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Georgia executes Willie Pye in its first execution since before the pandemic

Georgia executes Willie Pye in its first execution since before the pandemic
Georgia late Wednesday executed a man for the first time since January 2020, joining other states that have revived the practice as the death penalty in the U.S. entered a new frontier of punishment this year.

Willie James Pye, 59, was convicted in the 1993 killing of an ex-girlfriend. He was executed at 11:03 p.m. at a state prison in Butts County, south of Atlanta, the state Department of Corrections said.

“Pye did accept a final prayer and did not record a final statement,” the department said.

His execution at the Georgia Diagnostic and Classification Prison in Jackson occurred hours after its scheduled time of 7 p.m., after an appeals court and the U.S. Supreme Court rejected efforts to postpone it.

His request for clemency from the State Board of Pardons and Paroles was rejected Tuesday. The board has “the sole constitutional authority to grant clemency in a death penalty case” in Georgia, it said.

death row inmate convicted mugshot mug (Georgia Department of Corrections via AP)
death row inmate convicted mugshot mug (Georgia Department of Corrections via AP)

Anti-death penalty groups had tried to halt the execution of Pye, who is Black, arguing that he was represented by a court-appointed attorney accused of using a racial slur in another Black man’s case and that his records show he has signs of an intellectual disability, potentially caused by fetal alcohol syndrome.

“Had defense counsel not abdicated his role, the jurors would have learned that Mr. Pye is intellectually disabled and has an IQ of 68,” his lawyers argued in a request for clemency.

state execution chamber location (Erik S. Lesser / AFP/Getty Images file)state execution chamber location (Erik S. Lesser / AFP/Getty Images file)

state execution chamber location (Erik S. Lesser / AFP/Getty Images file)

Pye had lost a previous appeal on the grounds that Georgia, at the time a death warrant was signed for him, had not fulfilled certain requirements to restart executions created as a result of the Covid pandemic. Those requirements included the return of normal visitations at state prisons.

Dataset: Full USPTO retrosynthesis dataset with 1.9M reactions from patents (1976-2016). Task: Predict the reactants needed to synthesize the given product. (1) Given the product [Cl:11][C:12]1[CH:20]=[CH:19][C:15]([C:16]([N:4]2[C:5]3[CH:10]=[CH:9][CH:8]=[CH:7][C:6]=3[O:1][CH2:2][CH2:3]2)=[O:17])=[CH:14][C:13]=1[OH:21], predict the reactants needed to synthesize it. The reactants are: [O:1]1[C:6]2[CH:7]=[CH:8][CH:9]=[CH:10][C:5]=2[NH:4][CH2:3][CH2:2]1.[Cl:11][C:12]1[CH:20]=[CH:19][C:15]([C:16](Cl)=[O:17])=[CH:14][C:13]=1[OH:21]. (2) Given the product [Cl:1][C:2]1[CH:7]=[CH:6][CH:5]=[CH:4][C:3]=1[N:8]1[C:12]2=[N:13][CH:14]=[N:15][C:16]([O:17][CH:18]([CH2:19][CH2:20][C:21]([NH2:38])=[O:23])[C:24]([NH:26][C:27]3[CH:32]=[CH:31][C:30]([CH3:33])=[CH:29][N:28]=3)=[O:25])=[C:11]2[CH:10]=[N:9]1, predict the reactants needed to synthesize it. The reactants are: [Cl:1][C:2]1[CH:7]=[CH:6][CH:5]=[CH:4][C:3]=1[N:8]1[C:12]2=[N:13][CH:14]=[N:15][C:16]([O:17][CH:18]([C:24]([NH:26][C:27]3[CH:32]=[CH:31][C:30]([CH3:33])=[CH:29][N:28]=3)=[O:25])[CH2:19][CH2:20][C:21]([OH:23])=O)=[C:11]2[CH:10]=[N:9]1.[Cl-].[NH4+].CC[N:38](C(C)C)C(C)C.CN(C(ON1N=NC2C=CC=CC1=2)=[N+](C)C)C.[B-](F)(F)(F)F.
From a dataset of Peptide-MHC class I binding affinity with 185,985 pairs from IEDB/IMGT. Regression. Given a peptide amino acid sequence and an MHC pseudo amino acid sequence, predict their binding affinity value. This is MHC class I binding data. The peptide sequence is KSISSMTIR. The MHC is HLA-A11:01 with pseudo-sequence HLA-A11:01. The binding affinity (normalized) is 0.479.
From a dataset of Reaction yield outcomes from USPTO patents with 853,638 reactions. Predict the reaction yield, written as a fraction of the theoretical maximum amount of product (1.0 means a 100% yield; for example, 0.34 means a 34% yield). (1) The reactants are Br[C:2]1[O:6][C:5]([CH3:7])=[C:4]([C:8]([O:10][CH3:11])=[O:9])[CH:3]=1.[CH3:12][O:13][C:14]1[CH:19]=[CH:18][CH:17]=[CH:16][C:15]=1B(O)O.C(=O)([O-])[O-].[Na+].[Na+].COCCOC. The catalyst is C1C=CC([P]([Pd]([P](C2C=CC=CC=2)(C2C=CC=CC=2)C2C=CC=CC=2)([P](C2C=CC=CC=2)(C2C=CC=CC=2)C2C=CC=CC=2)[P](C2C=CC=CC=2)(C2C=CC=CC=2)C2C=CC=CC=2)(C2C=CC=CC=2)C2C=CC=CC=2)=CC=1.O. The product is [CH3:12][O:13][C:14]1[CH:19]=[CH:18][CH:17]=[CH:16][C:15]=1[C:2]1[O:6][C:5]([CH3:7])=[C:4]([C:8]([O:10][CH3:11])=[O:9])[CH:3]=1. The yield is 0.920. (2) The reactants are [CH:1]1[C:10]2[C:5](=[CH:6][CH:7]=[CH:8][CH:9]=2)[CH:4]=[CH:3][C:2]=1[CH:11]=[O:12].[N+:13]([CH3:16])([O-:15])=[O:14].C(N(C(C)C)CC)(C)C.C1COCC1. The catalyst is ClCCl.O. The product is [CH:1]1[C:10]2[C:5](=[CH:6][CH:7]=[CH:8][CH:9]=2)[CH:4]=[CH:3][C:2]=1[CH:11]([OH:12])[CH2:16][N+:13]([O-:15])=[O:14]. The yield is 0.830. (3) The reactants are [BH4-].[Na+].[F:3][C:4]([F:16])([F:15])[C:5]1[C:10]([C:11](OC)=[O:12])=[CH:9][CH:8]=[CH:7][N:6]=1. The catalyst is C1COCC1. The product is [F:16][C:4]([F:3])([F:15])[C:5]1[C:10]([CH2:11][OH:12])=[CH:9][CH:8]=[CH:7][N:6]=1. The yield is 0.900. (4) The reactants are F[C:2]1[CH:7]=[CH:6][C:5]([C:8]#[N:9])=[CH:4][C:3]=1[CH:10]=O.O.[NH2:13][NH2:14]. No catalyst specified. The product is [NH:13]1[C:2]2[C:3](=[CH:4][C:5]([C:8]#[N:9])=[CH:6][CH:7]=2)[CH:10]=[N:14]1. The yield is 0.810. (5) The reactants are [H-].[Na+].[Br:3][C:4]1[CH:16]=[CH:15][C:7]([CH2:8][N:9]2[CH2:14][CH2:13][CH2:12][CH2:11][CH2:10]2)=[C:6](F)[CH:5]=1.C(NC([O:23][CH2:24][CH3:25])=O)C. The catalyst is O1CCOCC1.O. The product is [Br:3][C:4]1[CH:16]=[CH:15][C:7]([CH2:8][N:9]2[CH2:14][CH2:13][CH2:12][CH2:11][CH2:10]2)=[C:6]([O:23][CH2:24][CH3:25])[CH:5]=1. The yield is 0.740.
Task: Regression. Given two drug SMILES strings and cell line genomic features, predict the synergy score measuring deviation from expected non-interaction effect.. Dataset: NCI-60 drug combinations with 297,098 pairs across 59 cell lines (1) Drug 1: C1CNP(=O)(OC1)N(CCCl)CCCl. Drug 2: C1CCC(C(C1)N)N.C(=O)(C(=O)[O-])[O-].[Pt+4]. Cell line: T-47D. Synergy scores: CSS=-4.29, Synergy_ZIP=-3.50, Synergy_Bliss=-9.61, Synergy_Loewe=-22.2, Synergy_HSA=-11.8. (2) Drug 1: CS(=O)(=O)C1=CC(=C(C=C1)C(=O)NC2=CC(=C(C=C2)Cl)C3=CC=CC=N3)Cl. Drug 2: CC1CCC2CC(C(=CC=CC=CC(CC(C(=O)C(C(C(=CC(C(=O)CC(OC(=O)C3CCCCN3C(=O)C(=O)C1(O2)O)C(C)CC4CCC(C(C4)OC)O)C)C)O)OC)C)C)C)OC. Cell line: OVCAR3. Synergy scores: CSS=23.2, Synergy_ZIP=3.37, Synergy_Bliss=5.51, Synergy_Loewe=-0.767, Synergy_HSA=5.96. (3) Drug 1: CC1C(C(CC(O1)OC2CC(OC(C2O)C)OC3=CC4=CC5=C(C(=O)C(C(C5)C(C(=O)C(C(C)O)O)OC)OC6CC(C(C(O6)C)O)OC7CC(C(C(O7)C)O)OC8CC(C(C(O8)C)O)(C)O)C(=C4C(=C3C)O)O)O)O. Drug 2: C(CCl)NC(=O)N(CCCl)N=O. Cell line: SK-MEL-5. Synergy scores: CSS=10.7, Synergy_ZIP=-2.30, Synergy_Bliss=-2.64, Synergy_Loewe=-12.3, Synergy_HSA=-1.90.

Pye’s lawyers argued that after the state decided he would be executed, they were having issues getting in contact with him: “This is not normal or consistent with access to and availability to counsel that was previously possible, and it is unacceptable.”

Pye’s last meal request was two chicken sandwiches, two cheeseburgers, french fries, two bags of plain potato chips and two lemon-lime sodas, the Georgia Department of Corrections said.

The last execution in Georgia was in January 2020. There were 36 men and one woman under death sentence in Georgia, including Pye.

Other states have resumed executions in recent years, but efforts to use a primary method of lethal injection have grown increasingly harder as drugmakers have pulled back on access to the ingredients for executions.

Idaho attempted its first execution in 12 years last month but had to abandon the procedure after prison staff members could not establish an IV line on the inmate’s legs or arms. His lawyers called it a “badly botched execution attempt.” No new date was immediately set.

In January, Alabama, which has had difficulties obtaining lethal injection drugs, carried out the first execution in the country using nitrogen gas. Other states, including Louisiana, are eyeing the use of the controversial method with their own protocols.

But Georgia has said it has been able to procure the sedative pentobarbital to carry out death sentences by lethal injection.

Pye was convicted in Spalding County in the death of ex-girlfriend Alicia Yarbrough. Prosecutors said Pye, another man and a teenager went to her home, stole jewelry and abducted her as she was watching her baby. They took her to a motel and raped her, and Pye later shot her multiple times, according to court filings.

The teenager agreed to a plea deal, and the other defendant received five consecutive life prison sentences.

During the sentencing phase of Pye’s trial, in which he was given the death penalty, prosecutors suggested in closing arguments that he might kill a prison guard to escape. Lawyers attempted to appeal the punishment, citing the speculative remarks, but the state Supreme Court upheld the sentence in 1998.

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